by competitive bid.3' ownership of upland bordering on a
Title to lands filled or developed navigable body of water. These
prior to May 29, 1951, (prior to June riparian rights, incident to navigble
11, 1957 in Dade and Palm Beach waters, are appurtenant to and
Counties) is vested in the upland inseparable from the riparian land.
owner and the Trustees are required These rights generally pass with the
to issue a disclaimer to the upland conveyance of the property,
owner upon proper application.n although they may be reserved by
dedication or easement."
Quitclaim deeds to clear title to education de the a t to
sovereignty lands filled after May 29, They include the right to ingress
1951, but prior to June 11, 1957 and egress, the right to an
(except Dade and Palm Beach unobstructed view of or over the
Counties) may be obtained from the water, the right to a reasonable use of
Co es)D nd be obtam^d t" 0 al
Trustees upon paymentof the the water for domestic purpose the
Trustees upon payment of the ght he th aker tf e
appraised value of the parcel in its t to ave e w ept ee from
unfilled state prior to June 11, 1957. pollution, the right to protect riparian
unfiledstat pror o Jue 1, 197-3 Zf

Although easements across
sovereignty lands for public or
private purposes may be granted at
the discretion of the Trustees,1
certain uses of sovereignty land
require leases from the Trustees of
the Internal Improvement Trust
Fund." These include leases for
commercial/industrial docking
facilities exceptt those less than 500
sq. ft. or those in existence prior to
March 10, 1970), aquaculture leases,
oil and gas leases, and oyster leases.
The Florida Legislature has
recognized that there are certain
areas of state-owned submerged
land that because of their exceptional
biological, aesthetic and scientific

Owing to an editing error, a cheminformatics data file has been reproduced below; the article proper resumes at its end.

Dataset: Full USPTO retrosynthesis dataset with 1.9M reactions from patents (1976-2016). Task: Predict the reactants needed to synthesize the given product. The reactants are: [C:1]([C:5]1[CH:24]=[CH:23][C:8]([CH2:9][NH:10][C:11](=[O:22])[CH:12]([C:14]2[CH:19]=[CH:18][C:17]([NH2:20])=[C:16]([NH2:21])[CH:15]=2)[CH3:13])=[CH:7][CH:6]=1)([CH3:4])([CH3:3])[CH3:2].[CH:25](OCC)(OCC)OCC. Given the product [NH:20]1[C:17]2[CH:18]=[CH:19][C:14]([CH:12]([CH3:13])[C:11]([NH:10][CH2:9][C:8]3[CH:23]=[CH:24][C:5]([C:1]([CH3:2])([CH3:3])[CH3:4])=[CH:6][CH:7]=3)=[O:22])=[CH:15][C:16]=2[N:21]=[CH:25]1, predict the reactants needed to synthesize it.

value should be preserved essentially
in their natural condition for the use
and enjoyment of the citizens of the
state." There are a total of 34 such
aquatic preserves designated within
F.S. Ch. 258. The Trustees of the
Internal Improvement Trust Fund
have promulgated rules pursuant to
Ch. 120, to provide for the regulation
of activities within Florida's aquatic
The authority of the state to
protect its. interest in sovereign
submerged lands is extensive. Before

i rupery irom injury or trespass oy
the improper use of the water for
navigation, the right to prevent
obstruction to navigation or unlawful
use of the water or submerged land
that restricts the riparian owner from
the use of his property, and a
qualified right to build structures in
front of riparian property to facilitate
the use of the waters.
A riparian owner has those
exclusive rights necessary for the use
and enjoyment of the riparian
property and any lawfully
conducted business on the property.
However, the rights nust be
exercised so as to not injure others."
Furthermore, no riparian owner has
the exclusive right to do business in
the public waters in front of his land;
such a right with respect to
commerce and navigation belongs to
the public at large." The riparian
right of ingress and egress to the
water means the riparian owner must
be permitted direct and unobstructed
access, over the foreshore and tidal
waters, to and from the channel.'3
The riparian owner's right to erect
structures on the submerged lands
between the shore and the channel is
not absolute. If erection of a structem
encroaches upon sovereign property


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the state may consent or acquiesce in
allowing a riparian owner to build
structures to facilitate access to and
use of the waters. The privilege to
erect structures is, however, subject
to the superior right of the public to
make use of the waters for navigation
and commerce and also subject to
valid state regulation as previously
As noted above, those rights
exclusive to riparian owners may not
be exercised so as toinjure the lawful
rights of others. For example, a
riparian owner may not obstruct or
unreasonably impede the navigation